...And in the air, the fireflies, our only light in paradise. We'll show the world that they were wrong, and teach them all to sing along; singing Amen I, I'm alive. Amen I, I'm alive...

- Nickelback, If Everyone Cared

For All The Right Reasons Album



And I'm singing Aaa-ayyy-men, I'm alive!







William Leonidas November 12th, 2009
My only regret is that I cried so many tears while I waited for you.


"...I'll try ~ but it's so hard to believe. I'll try ~ but I can't see what you see. I'll try and try to understand the distance between the love I feel ~ the thing I fear ~ and every single dream. I can finally see it. Now I have to believe all those precious stories. All the world is made of faith ~ and trust ~ and pixie dust. So I'll try ~ because I finally believe. I'll try ~ because I can see what you see. I'll try, I'll try ~ to fly..."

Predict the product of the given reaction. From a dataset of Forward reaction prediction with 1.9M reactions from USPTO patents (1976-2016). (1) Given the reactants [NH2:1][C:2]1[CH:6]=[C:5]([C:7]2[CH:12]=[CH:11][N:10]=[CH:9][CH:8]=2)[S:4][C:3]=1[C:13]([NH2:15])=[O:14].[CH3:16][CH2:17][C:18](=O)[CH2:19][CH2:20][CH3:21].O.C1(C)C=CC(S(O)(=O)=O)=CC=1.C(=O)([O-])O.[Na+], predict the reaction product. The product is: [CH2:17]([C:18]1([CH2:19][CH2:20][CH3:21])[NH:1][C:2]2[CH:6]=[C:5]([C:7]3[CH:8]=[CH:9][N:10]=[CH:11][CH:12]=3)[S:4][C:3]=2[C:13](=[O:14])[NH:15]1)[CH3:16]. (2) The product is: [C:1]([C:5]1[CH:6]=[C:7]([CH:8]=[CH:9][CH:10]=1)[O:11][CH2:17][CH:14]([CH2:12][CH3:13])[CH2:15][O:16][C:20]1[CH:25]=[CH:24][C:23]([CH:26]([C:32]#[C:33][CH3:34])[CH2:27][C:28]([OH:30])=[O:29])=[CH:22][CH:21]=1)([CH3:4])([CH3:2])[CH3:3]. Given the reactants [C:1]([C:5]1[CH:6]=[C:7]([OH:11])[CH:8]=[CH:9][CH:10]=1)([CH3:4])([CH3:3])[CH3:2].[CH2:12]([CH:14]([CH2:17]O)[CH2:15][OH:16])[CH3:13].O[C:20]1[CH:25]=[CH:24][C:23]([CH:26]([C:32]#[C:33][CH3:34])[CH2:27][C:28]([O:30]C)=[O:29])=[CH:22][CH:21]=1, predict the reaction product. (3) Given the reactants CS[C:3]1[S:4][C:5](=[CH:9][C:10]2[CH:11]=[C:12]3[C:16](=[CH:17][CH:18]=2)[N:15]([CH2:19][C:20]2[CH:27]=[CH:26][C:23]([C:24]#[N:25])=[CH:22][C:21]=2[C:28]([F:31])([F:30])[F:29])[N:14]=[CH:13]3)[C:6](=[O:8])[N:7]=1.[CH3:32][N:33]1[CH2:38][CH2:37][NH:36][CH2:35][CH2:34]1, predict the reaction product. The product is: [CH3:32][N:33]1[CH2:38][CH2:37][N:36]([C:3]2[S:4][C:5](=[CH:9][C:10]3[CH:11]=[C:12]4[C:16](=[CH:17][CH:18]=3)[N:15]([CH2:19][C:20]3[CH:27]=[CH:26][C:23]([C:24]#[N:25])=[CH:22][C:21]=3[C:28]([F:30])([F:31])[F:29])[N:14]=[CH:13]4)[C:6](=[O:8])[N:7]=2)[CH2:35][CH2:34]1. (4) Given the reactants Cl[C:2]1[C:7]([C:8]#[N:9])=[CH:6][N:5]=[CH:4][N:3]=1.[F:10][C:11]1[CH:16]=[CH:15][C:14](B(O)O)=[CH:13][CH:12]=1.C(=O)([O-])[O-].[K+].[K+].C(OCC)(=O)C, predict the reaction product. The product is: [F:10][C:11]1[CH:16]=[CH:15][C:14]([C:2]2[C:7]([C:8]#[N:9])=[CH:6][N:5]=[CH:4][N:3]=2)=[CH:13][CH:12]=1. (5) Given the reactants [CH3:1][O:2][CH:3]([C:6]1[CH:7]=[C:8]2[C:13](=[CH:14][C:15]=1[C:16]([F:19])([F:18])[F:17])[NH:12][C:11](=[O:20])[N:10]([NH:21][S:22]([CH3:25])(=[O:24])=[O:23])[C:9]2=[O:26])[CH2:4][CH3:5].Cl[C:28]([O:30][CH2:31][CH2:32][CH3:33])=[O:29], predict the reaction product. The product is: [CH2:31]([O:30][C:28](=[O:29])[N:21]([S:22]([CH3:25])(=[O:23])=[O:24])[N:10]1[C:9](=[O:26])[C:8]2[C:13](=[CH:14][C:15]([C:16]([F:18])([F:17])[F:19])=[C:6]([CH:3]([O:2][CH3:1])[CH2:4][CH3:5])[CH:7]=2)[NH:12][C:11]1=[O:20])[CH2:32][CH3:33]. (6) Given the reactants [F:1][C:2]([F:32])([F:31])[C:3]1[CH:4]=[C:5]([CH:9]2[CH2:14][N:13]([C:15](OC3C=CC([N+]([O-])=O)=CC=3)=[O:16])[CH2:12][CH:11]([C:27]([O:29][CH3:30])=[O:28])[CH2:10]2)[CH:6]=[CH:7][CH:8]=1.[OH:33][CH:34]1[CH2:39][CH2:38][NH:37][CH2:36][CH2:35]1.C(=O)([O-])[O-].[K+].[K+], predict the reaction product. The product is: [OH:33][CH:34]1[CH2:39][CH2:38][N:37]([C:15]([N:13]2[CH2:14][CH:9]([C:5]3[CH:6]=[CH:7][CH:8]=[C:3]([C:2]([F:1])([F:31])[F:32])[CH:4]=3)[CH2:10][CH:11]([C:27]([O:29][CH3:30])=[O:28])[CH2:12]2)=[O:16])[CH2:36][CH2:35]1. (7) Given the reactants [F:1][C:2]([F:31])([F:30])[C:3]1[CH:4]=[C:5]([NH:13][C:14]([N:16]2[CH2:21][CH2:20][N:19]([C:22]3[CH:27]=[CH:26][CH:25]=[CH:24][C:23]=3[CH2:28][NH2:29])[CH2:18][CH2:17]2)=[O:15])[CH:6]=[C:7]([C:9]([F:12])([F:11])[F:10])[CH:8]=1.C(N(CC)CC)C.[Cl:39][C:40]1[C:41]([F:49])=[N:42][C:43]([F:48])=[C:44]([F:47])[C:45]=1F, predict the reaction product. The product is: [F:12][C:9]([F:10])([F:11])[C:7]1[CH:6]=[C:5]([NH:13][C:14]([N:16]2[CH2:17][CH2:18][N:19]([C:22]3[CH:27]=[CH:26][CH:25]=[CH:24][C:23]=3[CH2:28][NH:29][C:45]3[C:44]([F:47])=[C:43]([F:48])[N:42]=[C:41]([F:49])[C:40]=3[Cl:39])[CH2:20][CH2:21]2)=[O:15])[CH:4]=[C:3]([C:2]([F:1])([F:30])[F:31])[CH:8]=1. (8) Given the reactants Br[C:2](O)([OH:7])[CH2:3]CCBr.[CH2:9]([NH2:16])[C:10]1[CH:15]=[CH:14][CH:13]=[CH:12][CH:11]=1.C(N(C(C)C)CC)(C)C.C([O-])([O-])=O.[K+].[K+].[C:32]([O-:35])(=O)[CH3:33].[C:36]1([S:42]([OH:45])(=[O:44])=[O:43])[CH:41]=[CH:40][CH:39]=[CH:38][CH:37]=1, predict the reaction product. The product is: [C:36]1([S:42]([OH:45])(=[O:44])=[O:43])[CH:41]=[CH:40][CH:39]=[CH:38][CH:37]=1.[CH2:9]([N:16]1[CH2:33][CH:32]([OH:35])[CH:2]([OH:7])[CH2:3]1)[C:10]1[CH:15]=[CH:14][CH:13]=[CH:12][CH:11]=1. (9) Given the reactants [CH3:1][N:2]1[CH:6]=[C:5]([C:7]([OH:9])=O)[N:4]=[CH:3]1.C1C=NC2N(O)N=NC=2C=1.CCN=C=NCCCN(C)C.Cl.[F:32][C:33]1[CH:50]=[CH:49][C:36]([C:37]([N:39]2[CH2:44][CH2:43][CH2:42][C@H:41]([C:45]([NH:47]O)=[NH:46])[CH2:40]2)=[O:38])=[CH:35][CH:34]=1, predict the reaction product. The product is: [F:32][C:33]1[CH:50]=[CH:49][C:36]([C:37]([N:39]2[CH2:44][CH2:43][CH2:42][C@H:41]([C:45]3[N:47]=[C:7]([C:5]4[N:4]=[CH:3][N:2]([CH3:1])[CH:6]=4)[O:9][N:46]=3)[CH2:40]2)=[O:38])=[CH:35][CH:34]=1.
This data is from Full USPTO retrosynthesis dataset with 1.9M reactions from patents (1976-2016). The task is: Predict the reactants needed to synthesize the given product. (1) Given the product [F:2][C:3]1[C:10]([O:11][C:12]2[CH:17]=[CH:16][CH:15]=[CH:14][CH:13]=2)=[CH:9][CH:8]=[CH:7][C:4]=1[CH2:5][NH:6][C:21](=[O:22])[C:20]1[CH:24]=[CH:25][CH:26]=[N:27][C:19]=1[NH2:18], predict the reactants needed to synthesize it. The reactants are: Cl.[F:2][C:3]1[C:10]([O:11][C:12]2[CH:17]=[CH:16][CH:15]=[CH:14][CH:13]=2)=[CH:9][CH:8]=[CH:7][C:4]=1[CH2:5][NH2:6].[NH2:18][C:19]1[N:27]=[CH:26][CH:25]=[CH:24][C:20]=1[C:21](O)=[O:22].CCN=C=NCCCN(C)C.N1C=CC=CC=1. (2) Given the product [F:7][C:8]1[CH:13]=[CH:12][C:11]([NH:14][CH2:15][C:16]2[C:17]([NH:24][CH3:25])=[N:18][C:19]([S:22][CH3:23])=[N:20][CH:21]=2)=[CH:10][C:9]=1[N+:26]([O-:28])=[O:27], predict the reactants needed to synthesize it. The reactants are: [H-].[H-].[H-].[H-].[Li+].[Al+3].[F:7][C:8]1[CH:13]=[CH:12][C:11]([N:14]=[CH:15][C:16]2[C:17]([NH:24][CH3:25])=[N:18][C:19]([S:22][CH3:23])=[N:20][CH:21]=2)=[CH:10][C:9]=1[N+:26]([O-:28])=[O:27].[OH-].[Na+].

Jonatha Brooke "I'll try"


Fear thou not, for I am with thee; be not dismayed, for I am thy God; I will strengthen thee; yea, I will help thee; yea, I will uphold thee with the right hand of my righteousness. Isaiah 41:10




Now the word of the Lord came to me saying, "Before I formed you in the womb I knew you, and before you were born I consecrated you..." Jeremiah 1:4-5




For Thou didst form my inward parts; Thou didst weave me in my mother's womb. I will give thanks to Thee for I am fearfully and wonderfully made; wonderful are Thy works, and my soul knows it very well. Psalms 139:13-14



Monday March 5th, 2010

So Why Stinkerie?